The countdown to summer is officially on and we're all looking forward to the days getting lighter.
And it won't be long before we can enjoy some brighter days, with Spring nearly here.
Later this month the clocks go forward to British Summer Time, meaning we'll see lighter evenings - but it does mean your Sunday lie-in will be cut a little short when the change happens.
In the UK the clocks go forward 1 hour at 1am on the last Sunday in March.
The period when the clocks are 1 hour ahead is called British Summer Time (BST). There’s more daylight in the evenings and less in the mornings (sometimes called Daylight Saving Time).
Here’s everything you need to know about the clock change, and some tips for coping with it.
When do the clocks change?
The exact change happens at 1am on Sunday, March 28, this year, at which point the clocks go forward to 2am.
The clocks go back again by one hour on October 31 at 2am. When the clocks go back, the UK is on Greenwich Mean Time (GMT).
Why do the clocks change?
Benjamin Franklin came up with the clock change idea in Paris in 1784.
The lightbulb-inventor suggested that people could save money on candles if they got up when it was lighter outside.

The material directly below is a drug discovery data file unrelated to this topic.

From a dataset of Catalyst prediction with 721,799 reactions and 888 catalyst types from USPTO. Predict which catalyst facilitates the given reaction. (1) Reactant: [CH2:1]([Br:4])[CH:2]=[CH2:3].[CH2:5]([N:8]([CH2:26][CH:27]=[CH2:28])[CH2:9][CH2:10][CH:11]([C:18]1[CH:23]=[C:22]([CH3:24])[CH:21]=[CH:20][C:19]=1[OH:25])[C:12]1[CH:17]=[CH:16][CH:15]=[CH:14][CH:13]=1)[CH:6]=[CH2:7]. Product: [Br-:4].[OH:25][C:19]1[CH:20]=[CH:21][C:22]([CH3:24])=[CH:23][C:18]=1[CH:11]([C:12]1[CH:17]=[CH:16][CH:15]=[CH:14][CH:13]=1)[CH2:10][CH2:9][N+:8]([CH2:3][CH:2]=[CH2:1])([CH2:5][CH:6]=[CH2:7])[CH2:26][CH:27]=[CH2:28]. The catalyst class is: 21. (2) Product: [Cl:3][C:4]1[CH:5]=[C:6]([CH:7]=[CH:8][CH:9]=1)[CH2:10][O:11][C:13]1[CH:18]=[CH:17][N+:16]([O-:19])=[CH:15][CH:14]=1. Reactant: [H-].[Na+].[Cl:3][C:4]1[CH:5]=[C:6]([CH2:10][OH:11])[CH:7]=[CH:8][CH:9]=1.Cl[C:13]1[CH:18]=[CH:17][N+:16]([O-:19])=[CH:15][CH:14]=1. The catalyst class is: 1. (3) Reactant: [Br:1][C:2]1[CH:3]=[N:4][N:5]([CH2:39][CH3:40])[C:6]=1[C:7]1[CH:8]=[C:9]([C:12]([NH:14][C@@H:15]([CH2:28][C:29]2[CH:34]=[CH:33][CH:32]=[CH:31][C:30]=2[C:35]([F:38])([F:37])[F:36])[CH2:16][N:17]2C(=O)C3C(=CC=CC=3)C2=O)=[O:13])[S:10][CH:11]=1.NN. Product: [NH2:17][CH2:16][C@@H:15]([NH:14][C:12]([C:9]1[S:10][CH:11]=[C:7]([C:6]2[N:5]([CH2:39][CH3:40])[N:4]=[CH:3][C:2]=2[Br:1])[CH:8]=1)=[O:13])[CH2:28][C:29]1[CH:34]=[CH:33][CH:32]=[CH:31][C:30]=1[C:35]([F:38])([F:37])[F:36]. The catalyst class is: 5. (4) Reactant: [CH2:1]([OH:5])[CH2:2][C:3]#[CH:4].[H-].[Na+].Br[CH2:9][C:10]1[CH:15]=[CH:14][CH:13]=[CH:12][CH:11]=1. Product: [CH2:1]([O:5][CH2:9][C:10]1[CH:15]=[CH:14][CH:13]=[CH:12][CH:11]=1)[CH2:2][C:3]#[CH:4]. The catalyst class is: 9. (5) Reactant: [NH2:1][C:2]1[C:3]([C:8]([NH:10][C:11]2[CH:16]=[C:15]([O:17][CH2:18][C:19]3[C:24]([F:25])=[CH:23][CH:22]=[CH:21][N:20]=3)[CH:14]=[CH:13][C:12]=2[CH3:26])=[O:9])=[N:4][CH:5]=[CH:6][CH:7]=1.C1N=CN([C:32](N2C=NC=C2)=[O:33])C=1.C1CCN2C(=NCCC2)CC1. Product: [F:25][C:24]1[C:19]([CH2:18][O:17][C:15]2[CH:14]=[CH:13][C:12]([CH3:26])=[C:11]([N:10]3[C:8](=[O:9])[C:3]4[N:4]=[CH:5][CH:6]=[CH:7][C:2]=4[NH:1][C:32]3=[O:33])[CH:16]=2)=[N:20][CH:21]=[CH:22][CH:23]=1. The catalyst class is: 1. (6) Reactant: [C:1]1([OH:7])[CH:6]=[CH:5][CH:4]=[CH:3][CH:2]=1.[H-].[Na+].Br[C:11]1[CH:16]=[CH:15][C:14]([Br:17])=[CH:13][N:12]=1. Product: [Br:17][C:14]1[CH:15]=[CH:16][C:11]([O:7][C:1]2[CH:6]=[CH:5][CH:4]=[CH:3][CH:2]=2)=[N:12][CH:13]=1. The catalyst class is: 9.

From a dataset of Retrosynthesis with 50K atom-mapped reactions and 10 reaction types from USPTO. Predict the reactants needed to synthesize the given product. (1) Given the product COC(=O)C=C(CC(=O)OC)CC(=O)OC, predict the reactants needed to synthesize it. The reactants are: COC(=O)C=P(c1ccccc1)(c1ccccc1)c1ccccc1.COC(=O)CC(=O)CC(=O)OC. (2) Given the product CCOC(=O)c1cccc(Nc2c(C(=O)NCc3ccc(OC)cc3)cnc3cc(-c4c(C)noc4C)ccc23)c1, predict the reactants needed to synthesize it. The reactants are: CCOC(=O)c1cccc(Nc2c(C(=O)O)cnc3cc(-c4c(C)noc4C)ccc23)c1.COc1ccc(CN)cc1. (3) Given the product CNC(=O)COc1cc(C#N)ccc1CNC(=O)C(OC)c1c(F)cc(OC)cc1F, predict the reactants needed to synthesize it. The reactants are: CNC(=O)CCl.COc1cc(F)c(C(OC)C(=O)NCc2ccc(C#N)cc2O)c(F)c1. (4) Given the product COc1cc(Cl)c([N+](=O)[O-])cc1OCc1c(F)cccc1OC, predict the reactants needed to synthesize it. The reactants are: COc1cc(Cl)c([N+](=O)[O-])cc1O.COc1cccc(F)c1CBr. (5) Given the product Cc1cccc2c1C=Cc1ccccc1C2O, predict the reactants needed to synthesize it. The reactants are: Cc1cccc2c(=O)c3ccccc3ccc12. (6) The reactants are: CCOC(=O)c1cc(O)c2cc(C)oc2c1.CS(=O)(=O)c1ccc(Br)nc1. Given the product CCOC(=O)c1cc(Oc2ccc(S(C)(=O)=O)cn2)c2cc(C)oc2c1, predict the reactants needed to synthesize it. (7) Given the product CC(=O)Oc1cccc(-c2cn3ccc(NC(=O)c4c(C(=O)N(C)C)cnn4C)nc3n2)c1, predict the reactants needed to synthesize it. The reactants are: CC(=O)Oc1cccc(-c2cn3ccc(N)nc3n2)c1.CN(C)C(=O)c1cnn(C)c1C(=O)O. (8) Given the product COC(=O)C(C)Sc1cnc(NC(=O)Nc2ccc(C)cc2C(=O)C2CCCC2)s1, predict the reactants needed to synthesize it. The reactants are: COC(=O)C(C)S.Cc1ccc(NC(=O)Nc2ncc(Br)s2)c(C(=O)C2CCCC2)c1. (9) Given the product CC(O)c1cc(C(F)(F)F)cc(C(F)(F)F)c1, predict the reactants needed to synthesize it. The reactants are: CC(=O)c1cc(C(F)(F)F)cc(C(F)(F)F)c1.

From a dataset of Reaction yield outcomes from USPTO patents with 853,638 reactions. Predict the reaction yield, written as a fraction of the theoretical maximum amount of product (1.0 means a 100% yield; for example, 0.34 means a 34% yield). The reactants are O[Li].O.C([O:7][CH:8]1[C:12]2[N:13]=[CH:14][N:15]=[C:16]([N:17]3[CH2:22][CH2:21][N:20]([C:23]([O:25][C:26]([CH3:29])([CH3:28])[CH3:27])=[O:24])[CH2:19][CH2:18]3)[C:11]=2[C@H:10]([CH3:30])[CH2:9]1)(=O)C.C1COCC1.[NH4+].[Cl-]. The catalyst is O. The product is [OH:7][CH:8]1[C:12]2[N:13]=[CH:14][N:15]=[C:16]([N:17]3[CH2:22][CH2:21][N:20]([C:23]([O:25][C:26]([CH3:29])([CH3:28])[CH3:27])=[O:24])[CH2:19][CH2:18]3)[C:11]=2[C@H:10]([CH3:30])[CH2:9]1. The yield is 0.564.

In 1907, this idea was brought to the UK by a builder called William Willett, who published a leaflet called The Waste of Daylight, encouraging people to wake up earlier.
Sadly, the UK government took some convincing to make the clock change official, and it wasn’t until 1916 - a year after Willett died - that the clock change was implemented in the UK.
Will my phone change automatically?
If you have an iPhone, iPad or Mac they will automatically change.
Just to be sure you're not caught out on the time front, check that you have your 'date and time' options set to 'set automatically and make sure your iOS is up to date too.
For smartphones, network operators should change the time accordingly so you shouldn't have to do anything but again, make sure you have automatic updates set to your phone.
How to cope with the clock change
When the clocks change we lose an hour of sleep and this can affect your body clock and sleep patterns.
But there are some ways to prepare yourself for the change to minimise the impact it may have.
Prepare your body
Try gradually shifting the timing of your body clock in the days before the clock change. This means that by Sunday your body will already be on BST.
Try to get outside soon after you wake up on Sunday. This bright light will boost your mood and alertness, and will also provide the signal the body needs to push the body clock earlier in time.
Avoid staying up and getting up late
Try to stick to your weekday sleep schedule. If you let yourself have a lie in, you’ll need an even bigger shift in internal timing to adapt and get up for the first day back at work.
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